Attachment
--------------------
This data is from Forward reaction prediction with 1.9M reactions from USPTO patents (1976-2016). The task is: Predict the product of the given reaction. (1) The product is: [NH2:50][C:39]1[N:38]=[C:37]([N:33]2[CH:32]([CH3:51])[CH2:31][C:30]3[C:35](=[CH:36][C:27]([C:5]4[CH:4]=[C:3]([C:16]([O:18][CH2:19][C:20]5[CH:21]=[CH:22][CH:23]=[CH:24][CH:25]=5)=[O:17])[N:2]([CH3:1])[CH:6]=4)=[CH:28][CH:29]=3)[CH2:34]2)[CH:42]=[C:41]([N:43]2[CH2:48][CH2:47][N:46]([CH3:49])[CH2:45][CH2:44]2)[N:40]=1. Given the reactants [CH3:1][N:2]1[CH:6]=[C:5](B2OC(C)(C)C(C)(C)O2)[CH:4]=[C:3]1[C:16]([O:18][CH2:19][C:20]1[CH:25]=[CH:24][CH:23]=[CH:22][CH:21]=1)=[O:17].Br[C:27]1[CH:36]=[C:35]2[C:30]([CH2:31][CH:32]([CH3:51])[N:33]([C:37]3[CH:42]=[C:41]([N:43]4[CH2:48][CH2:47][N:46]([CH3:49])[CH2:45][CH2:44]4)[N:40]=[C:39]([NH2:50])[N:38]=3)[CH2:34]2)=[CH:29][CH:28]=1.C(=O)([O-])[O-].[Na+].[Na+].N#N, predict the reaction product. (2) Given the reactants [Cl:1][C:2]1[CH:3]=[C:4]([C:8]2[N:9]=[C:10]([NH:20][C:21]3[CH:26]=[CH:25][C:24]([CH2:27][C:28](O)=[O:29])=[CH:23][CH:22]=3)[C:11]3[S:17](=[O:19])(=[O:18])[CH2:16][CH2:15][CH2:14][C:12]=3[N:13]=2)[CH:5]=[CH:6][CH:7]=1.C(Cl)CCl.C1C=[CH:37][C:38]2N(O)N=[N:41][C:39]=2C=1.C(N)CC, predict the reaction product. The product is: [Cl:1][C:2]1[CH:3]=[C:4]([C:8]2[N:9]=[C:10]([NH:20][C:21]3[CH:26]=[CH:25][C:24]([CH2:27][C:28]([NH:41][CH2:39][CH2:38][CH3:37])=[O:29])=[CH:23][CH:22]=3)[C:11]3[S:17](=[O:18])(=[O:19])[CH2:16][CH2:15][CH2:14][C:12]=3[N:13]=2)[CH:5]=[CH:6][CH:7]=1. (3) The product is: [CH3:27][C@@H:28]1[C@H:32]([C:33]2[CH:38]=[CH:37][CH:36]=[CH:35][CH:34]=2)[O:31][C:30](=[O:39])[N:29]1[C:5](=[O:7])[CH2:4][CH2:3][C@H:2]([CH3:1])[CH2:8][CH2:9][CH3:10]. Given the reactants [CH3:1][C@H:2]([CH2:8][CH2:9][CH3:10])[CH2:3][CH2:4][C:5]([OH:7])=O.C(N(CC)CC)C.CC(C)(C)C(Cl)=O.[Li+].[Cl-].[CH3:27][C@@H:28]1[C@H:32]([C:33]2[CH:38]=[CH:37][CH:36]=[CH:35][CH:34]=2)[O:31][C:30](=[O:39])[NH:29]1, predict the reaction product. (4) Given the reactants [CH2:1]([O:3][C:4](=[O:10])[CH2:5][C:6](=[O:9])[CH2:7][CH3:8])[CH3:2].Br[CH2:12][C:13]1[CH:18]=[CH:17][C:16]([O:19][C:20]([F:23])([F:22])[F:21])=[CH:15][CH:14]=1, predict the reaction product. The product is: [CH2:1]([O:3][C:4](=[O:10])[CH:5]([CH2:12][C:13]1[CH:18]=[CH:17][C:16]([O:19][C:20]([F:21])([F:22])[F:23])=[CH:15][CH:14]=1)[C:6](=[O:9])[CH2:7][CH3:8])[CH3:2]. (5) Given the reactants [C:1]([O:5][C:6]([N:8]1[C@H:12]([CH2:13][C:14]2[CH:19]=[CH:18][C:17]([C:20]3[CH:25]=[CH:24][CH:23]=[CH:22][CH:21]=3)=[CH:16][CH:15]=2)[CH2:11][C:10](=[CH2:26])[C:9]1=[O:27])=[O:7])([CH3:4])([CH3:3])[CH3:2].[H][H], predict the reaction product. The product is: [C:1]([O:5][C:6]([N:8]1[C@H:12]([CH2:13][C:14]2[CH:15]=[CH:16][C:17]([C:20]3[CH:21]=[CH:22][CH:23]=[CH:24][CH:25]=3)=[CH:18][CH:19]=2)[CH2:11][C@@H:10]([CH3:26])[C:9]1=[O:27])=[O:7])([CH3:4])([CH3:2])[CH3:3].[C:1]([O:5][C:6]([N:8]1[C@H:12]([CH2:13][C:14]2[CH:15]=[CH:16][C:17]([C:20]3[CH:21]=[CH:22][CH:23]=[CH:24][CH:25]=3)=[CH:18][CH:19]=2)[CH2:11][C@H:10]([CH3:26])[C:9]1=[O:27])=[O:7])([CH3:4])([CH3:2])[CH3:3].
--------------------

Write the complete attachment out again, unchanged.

This data is from Forward reaction prediction with 1.9M reactions from USPTO patents (1976-2016). The task is: Predict the product of the given reaction. (1) The product is: [NH2:50][C:39]1[N:38]=[C:37]([N:33]2[CH:32]([CH3:51])[CH2:31][C:30]3[C:35](=[CH:36][C:27]([C:5]4[CH:4]=[C:3]([C:16]([O:18][CH2:19][C:20]5[CH:21]=[CH:22][CH:23]=[CH:24][CH:25]=5)=[O:17])[N:2]([CH3:1])[CH:6]=4)=[CH:28][CH:29]=3)[CH2:34]2)[CH:42]=[C:41]([N:43]2[CH2:48][CH2:47][N:46]([CH3:49])[CH2:45][CH2:44]2)[N:40]=1. Given the reactants [CH3:1][N:2]1[CH:6]=[C:5](B2OC(C)(C)C(C)(C)O2)[CH:4]=[C:3]1[C:16]([O:18][CH2:19][C:20]1[CH:25]=[CH:24][CH:23]=[CH:22][CH:21]=1)=[O:17].Br[C:27]1[CH:36]=[C:35]2[C:30]([CH2:31][CH:32]([CH3:51])[N:33]([C:37]3[CH:42]=[C:41]([N:43]4[CH2:48][CH2:47][N:46]([CH3:49])[CH2:45][CH2:44]4)[N:40]=[C:39]([NH2:50])[N:38]=3)[CH2:34]2)=[CH:29][CH:28]=1.C(=O)([O-])[O-].[Na+].[Na+].N#N, predict the reaction product. (2) Given the reactants [Cl:1][C:2]1[CH:3]=[C:4]([C:8]2[N:9]=[C:10]([NH:20][C:21]3[CH:26]=[CH:25][C:24]([CH2:27][C:28](O)=[O:29])=[CH:23][CH:22]=3)[C:11]3[S:17](=[O:19])(=[O:18])[CH2:16][CH2:15][CH2:14][C:12]=3[N:13]=2)[CH:5]=[CH:6][CH:7]=1.C(Cl)CCl.C1C=[CH:37][C:38]2N(O)N=[N:41][C:39]=2C=1.C(N)CC, predict the reaction product. The product is: [Cl:1][C:2]1[CH:3]=[C:4]([C:8]2[N:9]=[C:10]([NH:20][C:21]3[CH:26]=[CH:25][C:24]([CH2:27][C:28]([NH:41][CH2:39][CH2:38][CH3:37])=[O:29])=[CH:23][CH:22]=3)[C:11]3[S:17](=[O:18])(=[O:19])[CH2:16][CH2:15][CH2:14][C:12]=3[N:13]=2)[CH:5]=[CH:6][CH:7]=1. (3) The product is: [CH3:27][C@@H:28]1[C@H:32]([C:33]2[CH:38]=[CH:37][CH:36]=[CH:35][CH:34]=2)[O:31][C:30](=[O:39])[N:29]1[C:5](=[O:7])[CH2:4][CH2:3][C@H:2]([CH3:1])[CH2:8][CH2:9][CH3:10]. Given the reactants [CH3:1][C@H:2]([CH2:8][CH2:9][CH3:10])[CH2:3][CH2:4][C:5]([OH:7])=O.C(N(CC)CC)C.CC(C)(C)C(Cl)=O.[Li+].[Cl-].[CH3:27][C@@H:28]1[C@H:32]([C:33]2[CH:38]=[CH:37][CH:36]=[CH:35][CH:34]=2)[O:31][C:30](=[O:39])[NH:29]1, predict the reaction product. (4) Given the reactants [CH2:1]([O:3][C:4](=[O:10])[CH2:5][C:6](=[O:9])[CH2:7][CH3:8])[CH3:2].Br[CH2:12][C:13]1[CH:18]=[CH:17][C:16]([O:19][C:20]([F:23])([F:22])[F:21])=[CH:15][CH:14]=1, predict the reaction product. The product is: [CH2:1]([O:3][C:4](=[O:10])[CH:5]([CH2:12][C:13]1[CH:18]=[CH:17][C:16]([O:19][C:20]([F:21])([F:22])[F:23])=[CH:15][CH:14]=1)[C:6](=[O:9])[CH2:7][CH3:8])[CH3:2]. (5) Given the reactants [C:1]([O:5][C:6]([N:8]1[C@H:12]([CH2:13][C:14]2[CH:19]=[CH:18][C:17]([C:20]3[CH:25]=[CH:24][CH:23]=[CH:22][CH:21]=3)=[CH:16][CH:15]=2)[CH2:11][C:10](=[CH2:26])[C:9]1=[O:27])=[O:7])([CH3:4])([CH3:3])[CH3:2].[H][H], predict the reaction product. The product is: [C:1]([O:5][C:6]([N:8]1[C@H:12]([CH2:13][C:14]2[CH:15]=[CH:16][C:17]([C:20]3[CH:21]=[CH:22][CH:23]=[CH:24][CH:25]=3)=[CH:18][CH:19]=2)[CH2:11][C@@H:10]([CH3:26])[C:9]1=[O:27])=[O:7])([CH3:4])([CH3:2])[CH3:3].[C:1]([O:5][C:6]([N:8]1[C@H:12]([CH2:13][C:14]2[CH:15]=[CH:16][C:17]([C:20]3[CH:21]=[CH:22][CH:23]=[CH:24][CH:25]=3)=[CH:18][CH:19]=2)[CH2:11][C@H:10]([CH3:26])[C:9]1=[O:27])=[O:7])([CH3:4])([CH3:2])[CH3:3].